Massage & Bodywork

MAY | JUNE 2023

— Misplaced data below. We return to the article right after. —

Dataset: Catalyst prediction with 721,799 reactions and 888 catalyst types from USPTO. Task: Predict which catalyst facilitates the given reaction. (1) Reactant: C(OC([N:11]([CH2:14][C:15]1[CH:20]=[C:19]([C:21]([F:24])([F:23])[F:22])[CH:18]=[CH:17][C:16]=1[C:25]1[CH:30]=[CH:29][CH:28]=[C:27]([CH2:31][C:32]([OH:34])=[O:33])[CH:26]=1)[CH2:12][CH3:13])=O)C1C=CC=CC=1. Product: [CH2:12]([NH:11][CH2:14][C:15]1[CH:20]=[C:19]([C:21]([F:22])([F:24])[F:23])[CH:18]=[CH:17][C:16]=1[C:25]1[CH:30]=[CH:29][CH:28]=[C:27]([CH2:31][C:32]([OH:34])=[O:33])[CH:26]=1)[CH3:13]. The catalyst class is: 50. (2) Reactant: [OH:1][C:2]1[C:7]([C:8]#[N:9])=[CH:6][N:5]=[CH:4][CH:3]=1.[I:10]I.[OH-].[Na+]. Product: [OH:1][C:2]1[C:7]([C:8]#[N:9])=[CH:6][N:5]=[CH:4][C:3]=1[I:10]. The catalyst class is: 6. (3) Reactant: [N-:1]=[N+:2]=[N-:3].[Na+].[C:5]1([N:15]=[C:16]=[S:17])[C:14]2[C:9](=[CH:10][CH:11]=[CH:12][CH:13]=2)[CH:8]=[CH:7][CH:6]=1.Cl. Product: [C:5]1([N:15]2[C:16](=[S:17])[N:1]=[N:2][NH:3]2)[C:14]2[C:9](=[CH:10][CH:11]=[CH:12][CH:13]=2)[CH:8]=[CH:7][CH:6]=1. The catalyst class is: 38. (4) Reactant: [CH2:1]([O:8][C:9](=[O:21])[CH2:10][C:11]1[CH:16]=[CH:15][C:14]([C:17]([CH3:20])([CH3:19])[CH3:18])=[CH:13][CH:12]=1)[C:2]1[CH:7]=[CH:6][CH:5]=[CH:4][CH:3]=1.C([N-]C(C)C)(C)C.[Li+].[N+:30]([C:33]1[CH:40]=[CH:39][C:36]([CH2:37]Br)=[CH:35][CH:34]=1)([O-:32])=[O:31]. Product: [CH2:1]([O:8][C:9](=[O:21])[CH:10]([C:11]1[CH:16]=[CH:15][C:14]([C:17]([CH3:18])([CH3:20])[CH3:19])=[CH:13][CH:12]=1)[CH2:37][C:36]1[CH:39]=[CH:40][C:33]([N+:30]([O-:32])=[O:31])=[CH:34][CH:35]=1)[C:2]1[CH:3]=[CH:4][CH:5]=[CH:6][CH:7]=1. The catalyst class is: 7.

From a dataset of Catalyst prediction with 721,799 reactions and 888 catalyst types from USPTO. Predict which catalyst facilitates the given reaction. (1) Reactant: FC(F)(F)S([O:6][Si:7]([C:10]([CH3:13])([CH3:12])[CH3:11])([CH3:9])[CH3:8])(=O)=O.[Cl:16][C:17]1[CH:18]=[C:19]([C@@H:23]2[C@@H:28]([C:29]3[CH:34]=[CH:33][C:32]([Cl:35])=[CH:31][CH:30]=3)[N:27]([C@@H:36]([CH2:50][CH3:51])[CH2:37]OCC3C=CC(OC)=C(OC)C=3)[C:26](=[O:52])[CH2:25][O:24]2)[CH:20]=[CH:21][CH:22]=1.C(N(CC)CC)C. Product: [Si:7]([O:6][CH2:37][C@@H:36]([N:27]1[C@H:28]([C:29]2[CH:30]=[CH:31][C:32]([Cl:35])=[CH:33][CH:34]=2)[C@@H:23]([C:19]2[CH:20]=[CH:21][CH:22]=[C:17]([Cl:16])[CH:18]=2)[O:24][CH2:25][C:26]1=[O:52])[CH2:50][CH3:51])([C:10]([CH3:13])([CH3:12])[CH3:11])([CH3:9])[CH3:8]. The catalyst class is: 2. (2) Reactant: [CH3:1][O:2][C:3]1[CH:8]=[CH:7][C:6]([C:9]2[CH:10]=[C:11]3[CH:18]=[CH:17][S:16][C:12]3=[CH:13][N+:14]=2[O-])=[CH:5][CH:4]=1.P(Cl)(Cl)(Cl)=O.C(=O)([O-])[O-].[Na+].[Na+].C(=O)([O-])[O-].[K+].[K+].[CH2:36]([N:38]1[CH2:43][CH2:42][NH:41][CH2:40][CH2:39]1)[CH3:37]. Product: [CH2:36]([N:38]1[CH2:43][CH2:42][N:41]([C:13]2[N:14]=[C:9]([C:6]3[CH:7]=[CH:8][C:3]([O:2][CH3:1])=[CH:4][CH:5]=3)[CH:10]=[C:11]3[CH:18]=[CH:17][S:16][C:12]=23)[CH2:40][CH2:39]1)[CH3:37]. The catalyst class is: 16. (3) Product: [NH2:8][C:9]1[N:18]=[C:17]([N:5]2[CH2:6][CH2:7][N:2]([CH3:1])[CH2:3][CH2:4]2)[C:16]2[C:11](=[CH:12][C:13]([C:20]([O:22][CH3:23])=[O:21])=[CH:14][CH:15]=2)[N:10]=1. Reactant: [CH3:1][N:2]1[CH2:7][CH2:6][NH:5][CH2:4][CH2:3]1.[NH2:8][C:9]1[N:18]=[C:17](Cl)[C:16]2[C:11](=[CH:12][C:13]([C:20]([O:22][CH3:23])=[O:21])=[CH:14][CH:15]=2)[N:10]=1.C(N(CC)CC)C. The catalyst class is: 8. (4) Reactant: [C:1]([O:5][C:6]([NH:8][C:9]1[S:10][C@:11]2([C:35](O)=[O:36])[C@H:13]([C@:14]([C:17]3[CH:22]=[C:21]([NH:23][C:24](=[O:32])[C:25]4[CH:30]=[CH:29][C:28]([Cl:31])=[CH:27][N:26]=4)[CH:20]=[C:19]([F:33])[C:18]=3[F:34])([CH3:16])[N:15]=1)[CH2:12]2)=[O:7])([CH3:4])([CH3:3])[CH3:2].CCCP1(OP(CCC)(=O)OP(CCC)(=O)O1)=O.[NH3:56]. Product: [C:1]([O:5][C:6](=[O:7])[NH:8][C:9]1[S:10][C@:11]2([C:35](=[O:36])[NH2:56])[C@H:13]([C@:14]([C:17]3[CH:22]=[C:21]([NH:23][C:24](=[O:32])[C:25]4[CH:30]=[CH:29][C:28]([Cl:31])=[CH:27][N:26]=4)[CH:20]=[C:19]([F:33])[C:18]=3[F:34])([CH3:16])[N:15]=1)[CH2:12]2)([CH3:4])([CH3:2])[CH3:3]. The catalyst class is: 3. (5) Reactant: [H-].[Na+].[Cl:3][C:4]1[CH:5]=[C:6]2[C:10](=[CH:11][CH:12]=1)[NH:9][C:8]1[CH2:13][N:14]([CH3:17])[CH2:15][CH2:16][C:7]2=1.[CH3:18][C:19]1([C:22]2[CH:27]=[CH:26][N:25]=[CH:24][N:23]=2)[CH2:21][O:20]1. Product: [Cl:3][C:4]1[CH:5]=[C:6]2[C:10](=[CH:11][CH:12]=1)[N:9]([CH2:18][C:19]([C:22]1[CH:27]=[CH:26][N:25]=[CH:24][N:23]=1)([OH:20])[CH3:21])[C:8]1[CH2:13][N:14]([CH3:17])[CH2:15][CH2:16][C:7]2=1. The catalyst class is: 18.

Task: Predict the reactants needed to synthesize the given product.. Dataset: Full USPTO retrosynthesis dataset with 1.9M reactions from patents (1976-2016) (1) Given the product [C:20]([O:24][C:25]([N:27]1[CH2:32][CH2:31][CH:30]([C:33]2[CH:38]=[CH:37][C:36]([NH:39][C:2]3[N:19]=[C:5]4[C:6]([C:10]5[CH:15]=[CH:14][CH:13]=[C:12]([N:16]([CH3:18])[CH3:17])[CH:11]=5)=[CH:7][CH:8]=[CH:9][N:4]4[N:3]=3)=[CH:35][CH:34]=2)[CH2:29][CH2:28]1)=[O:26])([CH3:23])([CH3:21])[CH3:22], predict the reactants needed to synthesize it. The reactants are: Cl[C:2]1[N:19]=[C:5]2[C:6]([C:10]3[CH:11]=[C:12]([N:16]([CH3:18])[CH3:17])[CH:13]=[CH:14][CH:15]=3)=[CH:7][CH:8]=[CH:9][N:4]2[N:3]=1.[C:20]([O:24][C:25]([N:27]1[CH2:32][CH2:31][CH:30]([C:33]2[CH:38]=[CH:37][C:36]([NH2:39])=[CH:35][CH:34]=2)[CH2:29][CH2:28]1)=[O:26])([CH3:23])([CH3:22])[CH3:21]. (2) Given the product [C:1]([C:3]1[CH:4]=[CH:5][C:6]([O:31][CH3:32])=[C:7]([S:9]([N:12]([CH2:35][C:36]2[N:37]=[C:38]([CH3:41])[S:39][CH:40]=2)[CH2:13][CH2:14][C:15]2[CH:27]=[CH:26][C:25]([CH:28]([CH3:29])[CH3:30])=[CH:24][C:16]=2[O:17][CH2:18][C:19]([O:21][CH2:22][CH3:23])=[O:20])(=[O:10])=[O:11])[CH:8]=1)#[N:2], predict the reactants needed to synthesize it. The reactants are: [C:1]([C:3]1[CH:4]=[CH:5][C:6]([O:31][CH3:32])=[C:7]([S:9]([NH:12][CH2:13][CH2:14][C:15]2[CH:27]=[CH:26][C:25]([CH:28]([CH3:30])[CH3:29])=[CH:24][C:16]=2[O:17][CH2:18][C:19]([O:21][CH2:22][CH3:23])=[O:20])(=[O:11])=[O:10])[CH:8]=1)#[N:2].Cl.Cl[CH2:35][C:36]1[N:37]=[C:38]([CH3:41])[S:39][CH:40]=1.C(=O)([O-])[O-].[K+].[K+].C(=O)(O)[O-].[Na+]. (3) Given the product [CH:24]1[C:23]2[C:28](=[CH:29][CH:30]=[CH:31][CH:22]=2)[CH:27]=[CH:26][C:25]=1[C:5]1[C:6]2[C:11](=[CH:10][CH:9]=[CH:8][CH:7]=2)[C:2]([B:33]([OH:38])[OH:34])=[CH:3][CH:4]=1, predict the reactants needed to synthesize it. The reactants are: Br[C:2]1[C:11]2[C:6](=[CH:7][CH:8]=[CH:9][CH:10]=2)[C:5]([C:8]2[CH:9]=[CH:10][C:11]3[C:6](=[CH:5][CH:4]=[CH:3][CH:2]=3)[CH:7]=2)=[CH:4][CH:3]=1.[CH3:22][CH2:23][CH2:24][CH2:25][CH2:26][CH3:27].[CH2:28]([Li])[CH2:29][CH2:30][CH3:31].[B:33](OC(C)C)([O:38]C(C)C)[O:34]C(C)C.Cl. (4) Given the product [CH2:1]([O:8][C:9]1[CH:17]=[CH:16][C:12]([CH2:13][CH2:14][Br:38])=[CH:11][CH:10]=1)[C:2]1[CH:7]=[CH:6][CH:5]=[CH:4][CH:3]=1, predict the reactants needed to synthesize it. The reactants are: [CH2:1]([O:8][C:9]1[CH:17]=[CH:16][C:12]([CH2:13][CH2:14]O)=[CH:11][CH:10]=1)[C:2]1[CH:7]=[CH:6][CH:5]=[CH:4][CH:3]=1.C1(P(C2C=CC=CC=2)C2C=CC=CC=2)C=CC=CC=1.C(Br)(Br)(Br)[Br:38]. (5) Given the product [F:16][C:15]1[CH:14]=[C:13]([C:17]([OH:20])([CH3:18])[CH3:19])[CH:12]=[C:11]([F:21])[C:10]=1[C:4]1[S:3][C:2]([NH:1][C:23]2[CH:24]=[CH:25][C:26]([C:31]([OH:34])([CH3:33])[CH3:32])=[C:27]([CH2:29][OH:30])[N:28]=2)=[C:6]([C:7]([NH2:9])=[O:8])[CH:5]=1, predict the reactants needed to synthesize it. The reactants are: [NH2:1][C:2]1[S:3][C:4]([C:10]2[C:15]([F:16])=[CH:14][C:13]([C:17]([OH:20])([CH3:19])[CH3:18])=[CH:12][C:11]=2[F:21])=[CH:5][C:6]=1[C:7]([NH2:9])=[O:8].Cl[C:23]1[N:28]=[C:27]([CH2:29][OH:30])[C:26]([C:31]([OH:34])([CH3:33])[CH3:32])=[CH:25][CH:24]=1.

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20 m a s s a g e & b o d y wo r k m ay/ j u n e 2 0 2 3 One of the first things we learn as bodyworkers is the idea that muscles have partners. Or perhaps I should say counterparts. A muscle has an action, and its counterpart—or its antagonist, in anatomy speak—does the opposite action. The classic example of this is the relationship between the biceps and the triceps. The biceps flex the elbow, and their counterpart, the triceps, extend the elbow. When one of them fires, the other one has to relax to allow for movement. For example, as you bring your excessively large cup of coffee to your mouth every morning, your biceps (among other moving parts and addiction-forming internal processes) do the contracting. And if your triceps were to contract at the same time, well, that would be ugly. Not only for that cup of coffee but also, I would guess, for anyone in your path. Luckily, the body moves in a way that does not typically create a multitude of tiny wars. Our systems—all of them— work to constantly bring us back to homeostasis . . . or some semblance of balance. It's kind of like we all have this little avatar inside us who runs around putting out fires and preventing f loods. And although this is an entertaining way to educate ourselves about the lessons taught in Eastern theory, there are no bald guys with arrows painted on their heads to be found anywhere in our anatomy. The truth is our musculoskeletal system is in constant communication with our brain. There are afferent, or sensory, nerves that run from a muscle to the brain informing how it feels, where it is, and whether it is tired or in pain. And then there are efferent, or motor, neurons that run from the brain back to the muscles signaling them to stop or go or calm down or speed up. There is a lot more to it than that, but I'll save that for a future article. THE GIFT OF INTEROCEPTION This constant communication between the brain and the musculoskeletal system tells the body what it needs to keep things in check. Within our musculoskeletal system, the brain tells one muscle to fire and its antagonist to relax so we can walk without falling and drink a cup of coffee without jettisoning it across the room. But it is not all unconscious chatter. There is also a part of the brain called the insula that interprets a lot of this By Allison Denney KEY POINTS • The application of opposing techniques within a short time frame brings the recipient into a deeper awareness of self and a greater perception of balance. • When you are seeking to find the right technique for your client, don both your modern, scientific hat and your age-old, philosophical hat. THE REBEL MT Push and Pull, Now and Then TECHNIQUE

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